Britain’s Back!

Royal Wedding of William and Catherine Duke & Duchess of Cambridge

I must admit that I wasn’t particularly looking forward to that Wedding today. Wall to wall TV coverage, street parties, fawning media…

In fact, I remembered Diana’s wedding to Charles, and even more, her funeral. I remembered the over-the-top emotion of all that. How everyone cried with happiness at “the People’s Princess” getting married, followed every twist and turn of her story with Charles in the pages of “Hello” and the Daily Mirror, and then cried again at her funeral.

At that time, especially during the funeral, I felt very much like an exile in a foreign land. It was as though Britain was bewitched. Tony Blair was in charge of “Cool Britannia”, and Cool Britannia was crying for the People’s Princess and sneering at the Queen for not putting the flags at half mast quickly enough.

Today, though, an older Britain reasserted itself. The celebrations for William and Catherine’s wedding were just as colourful, and very much just as wall-to-wall. But they were much more dignified, more calm, more restrained, more British.

The tears at Diana’s funeral felt as if the British were ashamed of themselves, and beating themselves up over her death.

At the celebrations today, it again felt as if we were proud of our traditions, of our monarchy, of everything that has prevented Britain suffering under dictatorships over the years.

Not for us the parades of tanks, missiles and frog-marching soldiers that characterise the celebrations of so many countries.

Nor the gushing emotions and extravangant feelings of others.

In our British celebrations, our soldiers ride on immaculate horses and wear armour that gleams in the sun, and our cheers are restrained – but no less heartfelt. Watching the police shepherding that huge crowd down towards Buckingham Palace to see the Royal Family on the balcony, I wondered in how many other countries that could have been done without the crowd getting out of control and people getting hurt.

Margaret Thatcher, in her autobiography, recalls overhearing a European diplomat saying “Britain’s back”, after one of her handbaggings.

Today, it really did feel as if Britain truly is back this time.

Cool Britannia is dead. Long live Britain.

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The Couple Who Are an Example to Us All

Victoria and David Beckham
Image by friskytuna via Flickr

I have just caught sight of the first part of the Royal Wedding coverage on TV.

I watched the happy couple arriving at Westminster Abbey.

What a great example they are to all of us! In spite of continual attempts by the media over many years to drive a wedge between them and destroy their relationship, here they are still married. And they are gracious and well spoken, and superb ambassadors for our country.

I am, of course, as you will have guessed from the picture, referring to the Beckhams. Congratulations to them, and I wish them all the very best for the future.

As, of course, I do to that other happy couple!

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Government Stumbling on Wedding Invitations

William Hague at the US Dept. of State
Image via Wikipedia

William Hague – Another Gaffe?

The BBC reports that the invitation to Syria’s ambassador to attend the Royal Wedding has been withdrawn.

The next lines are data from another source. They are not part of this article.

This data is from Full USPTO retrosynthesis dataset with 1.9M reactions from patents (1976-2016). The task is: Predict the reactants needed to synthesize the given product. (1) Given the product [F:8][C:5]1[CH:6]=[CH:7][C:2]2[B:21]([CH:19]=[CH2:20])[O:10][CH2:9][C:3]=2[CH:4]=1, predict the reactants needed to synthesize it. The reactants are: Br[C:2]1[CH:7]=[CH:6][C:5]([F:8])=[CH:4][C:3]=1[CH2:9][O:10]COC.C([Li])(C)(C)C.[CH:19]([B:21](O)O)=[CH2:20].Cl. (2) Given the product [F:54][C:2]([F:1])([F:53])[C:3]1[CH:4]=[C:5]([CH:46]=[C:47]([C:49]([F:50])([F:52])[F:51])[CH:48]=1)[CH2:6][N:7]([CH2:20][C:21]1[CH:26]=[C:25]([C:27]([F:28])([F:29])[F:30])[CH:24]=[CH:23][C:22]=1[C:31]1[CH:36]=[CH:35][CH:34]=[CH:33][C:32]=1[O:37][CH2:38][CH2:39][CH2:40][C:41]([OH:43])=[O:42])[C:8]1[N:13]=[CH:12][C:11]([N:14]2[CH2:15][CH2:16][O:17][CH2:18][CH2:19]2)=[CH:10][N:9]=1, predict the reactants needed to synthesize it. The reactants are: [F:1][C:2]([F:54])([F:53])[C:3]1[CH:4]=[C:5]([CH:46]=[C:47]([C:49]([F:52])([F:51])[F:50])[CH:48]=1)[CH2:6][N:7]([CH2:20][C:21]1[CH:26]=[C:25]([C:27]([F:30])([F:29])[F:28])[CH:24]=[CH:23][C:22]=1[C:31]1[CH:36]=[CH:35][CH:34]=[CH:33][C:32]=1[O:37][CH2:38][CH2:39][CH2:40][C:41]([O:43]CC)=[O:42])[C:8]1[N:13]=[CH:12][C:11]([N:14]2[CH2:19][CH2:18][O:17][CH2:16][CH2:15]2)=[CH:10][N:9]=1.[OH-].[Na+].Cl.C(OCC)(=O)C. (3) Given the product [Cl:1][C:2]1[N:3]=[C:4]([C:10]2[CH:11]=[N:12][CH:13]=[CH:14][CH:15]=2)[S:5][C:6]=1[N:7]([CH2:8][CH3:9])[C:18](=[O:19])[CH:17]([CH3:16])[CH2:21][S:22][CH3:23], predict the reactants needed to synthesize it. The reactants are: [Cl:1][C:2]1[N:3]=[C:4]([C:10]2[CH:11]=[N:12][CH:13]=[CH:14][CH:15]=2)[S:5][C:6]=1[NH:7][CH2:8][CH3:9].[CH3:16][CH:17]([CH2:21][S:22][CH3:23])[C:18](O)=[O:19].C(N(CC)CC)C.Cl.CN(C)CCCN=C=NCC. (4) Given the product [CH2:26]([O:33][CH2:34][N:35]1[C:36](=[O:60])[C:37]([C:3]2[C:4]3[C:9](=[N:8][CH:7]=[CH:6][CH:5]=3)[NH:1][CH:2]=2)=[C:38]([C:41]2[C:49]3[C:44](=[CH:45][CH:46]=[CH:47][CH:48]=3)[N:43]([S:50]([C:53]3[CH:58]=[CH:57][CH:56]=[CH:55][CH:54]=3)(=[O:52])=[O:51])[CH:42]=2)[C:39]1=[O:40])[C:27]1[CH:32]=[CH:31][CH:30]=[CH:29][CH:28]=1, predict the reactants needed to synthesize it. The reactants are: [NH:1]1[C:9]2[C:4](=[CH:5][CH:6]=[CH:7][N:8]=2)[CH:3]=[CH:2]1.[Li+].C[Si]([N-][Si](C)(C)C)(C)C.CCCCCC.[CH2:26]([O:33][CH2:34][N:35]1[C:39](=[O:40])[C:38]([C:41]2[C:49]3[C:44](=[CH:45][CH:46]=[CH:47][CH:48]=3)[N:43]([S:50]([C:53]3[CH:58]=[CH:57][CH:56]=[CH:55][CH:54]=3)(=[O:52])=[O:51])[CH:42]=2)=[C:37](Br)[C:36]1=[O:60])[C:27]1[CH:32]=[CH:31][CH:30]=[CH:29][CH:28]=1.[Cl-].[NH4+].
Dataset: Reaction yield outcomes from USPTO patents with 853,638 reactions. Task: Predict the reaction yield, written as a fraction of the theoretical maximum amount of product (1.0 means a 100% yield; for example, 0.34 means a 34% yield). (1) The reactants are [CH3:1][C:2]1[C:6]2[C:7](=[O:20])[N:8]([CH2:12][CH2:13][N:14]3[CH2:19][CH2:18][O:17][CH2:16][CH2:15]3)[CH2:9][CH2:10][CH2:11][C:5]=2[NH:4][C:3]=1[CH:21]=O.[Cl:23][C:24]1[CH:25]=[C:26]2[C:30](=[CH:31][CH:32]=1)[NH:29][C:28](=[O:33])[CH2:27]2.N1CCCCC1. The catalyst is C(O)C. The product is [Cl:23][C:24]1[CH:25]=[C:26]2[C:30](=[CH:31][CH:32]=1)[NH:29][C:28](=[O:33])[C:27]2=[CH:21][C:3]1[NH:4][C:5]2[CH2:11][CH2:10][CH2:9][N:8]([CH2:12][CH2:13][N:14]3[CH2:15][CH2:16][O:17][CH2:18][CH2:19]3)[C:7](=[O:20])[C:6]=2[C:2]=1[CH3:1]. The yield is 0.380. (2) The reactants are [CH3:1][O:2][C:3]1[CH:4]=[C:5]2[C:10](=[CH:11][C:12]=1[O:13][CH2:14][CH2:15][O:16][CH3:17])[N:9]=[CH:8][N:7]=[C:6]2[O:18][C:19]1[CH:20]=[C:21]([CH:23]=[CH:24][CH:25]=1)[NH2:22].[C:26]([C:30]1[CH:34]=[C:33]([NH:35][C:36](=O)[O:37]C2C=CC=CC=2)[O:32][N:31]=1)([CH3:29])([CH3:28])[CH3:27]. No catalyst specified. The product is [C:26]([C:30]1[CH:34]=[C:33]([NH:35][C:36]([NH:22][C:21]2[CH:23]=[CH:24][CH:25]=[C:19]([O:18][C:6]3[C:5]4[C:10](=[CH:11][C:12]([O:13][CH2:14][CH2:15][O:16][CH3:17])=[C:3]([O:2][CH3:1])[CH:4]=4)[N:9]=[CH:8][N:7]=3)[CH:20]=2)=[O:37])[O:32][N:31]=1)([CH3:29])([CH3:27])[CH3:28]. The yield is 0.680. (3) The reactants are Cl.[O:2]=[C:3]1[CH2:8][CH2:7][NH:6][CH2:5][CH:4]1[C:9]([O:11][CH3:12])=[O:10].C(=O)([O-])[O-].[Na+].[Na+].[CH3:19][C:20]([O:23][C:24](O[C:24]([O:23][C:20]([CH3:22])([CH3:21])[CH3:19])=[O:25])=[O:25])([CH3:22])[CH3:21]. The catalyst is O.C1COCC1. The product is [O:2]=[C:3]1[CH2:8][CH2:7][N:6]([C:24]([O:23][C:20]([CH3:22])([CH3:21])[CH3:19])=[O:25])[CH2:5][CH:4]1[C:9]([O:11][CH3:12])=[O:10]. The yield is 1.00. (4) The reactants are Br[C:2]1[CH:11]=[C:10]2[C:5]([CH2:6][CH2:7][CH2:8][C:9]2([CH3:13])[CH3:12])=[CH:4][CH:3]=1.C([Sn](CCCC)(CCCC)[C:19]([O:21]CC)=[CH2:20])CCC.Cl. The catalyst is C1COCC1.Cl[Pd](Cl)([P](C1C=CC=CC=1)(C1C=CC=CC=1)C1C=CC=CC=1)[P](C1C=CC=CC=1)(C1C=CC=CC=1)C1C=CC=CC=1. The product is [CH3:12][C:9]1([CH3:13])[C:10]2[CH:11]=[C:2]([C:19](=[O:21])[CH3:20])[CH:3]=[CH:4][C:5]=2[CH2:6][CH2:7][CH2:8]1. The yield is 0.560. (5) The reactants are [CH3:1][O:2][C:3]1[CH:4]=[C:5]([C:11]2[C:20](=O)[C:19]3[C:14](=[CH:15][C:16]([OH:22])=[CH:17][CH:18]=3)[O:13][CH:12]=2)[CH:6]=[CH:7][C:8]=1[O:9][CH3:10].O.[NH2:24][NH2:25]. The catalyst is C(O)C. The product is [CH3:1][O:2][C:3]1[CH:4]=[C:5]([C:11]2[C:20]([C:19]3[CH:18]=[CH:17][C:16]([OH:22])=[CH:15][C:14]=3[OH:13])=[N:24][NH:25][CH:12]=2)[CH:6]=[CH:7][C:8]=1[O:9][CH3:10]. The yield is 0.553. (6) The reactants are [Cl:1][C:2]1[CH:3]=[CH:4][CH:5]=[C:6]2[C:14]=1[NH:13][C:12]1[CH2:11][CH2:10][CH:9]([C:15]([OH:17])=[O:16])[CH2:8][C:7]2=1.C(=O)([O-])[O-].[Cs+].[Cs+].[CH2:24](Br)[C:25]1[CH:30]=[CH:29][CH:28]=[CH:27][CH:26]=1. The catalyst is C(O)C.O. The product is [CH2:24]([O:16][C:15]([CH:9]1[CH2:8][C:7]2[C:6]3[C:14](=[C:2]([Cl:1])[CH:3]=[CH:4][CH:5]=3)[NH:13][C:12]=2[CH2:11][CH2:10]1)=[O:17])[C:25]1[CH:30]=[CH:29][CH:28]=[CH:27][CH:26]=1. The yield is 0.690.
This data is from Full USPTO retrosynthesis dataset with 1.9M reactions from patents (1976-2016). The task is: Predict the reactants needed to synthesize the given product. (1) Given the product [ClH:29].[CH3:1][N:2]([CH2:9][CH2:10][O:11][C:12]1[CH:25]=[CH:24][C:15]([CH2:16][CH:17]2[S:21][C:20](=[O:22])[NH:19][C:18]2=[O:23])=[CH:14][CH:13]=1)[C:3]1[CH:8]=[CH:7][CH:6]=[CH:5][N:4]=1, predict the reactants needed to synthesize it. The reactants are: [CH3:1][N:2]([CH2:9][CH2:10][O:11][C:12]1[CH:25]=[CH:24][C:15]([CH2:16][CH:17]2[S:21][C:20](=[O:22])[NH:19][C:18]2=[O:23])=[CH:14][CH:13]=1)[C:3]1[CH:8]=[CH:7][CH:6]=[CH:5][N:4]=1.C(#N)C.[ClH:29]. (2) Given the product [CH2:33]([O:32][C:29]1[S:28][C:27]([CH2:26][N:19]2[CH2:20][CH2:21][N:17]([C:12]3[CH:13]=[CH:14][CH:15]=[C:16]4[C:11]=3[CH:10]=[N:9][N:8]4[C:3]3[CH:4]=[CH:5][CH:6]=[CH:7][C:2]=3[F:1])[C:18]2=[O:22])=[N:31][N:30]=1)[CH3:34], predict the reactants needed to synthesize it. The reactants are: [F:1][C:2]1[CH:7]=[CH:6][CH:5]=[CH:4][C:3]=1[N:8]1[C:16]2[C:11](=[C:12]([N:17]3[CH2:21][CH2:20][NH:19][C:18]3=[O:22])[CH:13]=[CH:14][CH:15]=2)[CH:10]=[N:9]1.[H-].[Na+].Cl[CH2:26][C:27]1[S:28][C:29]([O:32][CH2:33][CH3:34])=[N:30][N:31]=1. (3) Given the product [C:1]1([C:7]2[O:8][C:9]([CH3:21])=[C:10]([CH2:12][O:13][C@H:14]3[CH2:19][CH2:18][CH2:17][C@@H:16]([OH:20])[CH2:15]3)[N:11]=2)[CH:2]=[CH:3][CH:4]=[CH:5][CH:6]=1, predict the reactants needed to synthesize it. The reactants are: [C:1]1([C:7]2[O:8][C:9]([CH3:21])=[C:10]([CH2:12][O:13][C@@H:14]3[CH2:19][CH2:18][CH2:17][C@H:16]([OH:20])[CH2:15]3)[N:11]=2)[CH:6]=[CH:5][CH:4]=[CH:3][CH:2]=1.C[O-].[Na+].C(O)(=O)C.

The Foreign Office said:

In the light of this week’s attacks against civilians by the Syrian security forces, which we have condemned, the foreign secretary has decided that the presence of the Syrian ambassador at the royal wedding would be unacceptable and that he should not attend.

The BBC also reports that Nick Clegg

claimed it was a matter for the Royal Family to decide who attends the wedding.

Not to be outdone, the Prime Minister apparently

agreed the ambassador’s presence would have been unacceptable.

Meanwhile, representatives of Zimbabwe, Iran and North Korea have been invited to the wedding. Regardless of your views on the Syrian government, surely it is not as bad as that of North Korea?!

Maybe we should have a points system to decide who gets invited. Having a thriving democracy – get 50 points. Killing demonstrators – lose 10 points. Repressing free speech – lose 5 points. Being on the government’s current list of “nasty people” – lose 5,000 points and game over.

In general, all this just indicates how unwise the government has been to accept the linkage between this State occasion and its disapproval of the Syrian regime.

The row over this broke out after a number of Labour MPs complained that the Syrian ambassador should not be at the wedding, especially as former Prime Ministers Tony Blair and Gordon Brown have not been invited.

The right response would have been to point out first, that the guest list was a matter for the Royal family alone and nothing to do with the government, and second, that invitations to the wedding have nothing to do with approval or disapproval of the actions of various governments around the world. By trying to jump on the publicity bandwagon of expressing disapproval of Syria, the government has simply made itself look foolish.

It seems to me that this mess was motivated by the government’s defining characteristic of trying to please everybody, and avoid controversy at all costs. When that criticism came from those Labour MPs, the government’s first reaction was to appease it.

The result of that approach in this case has been an entirely unnecessary public relations fiasco.

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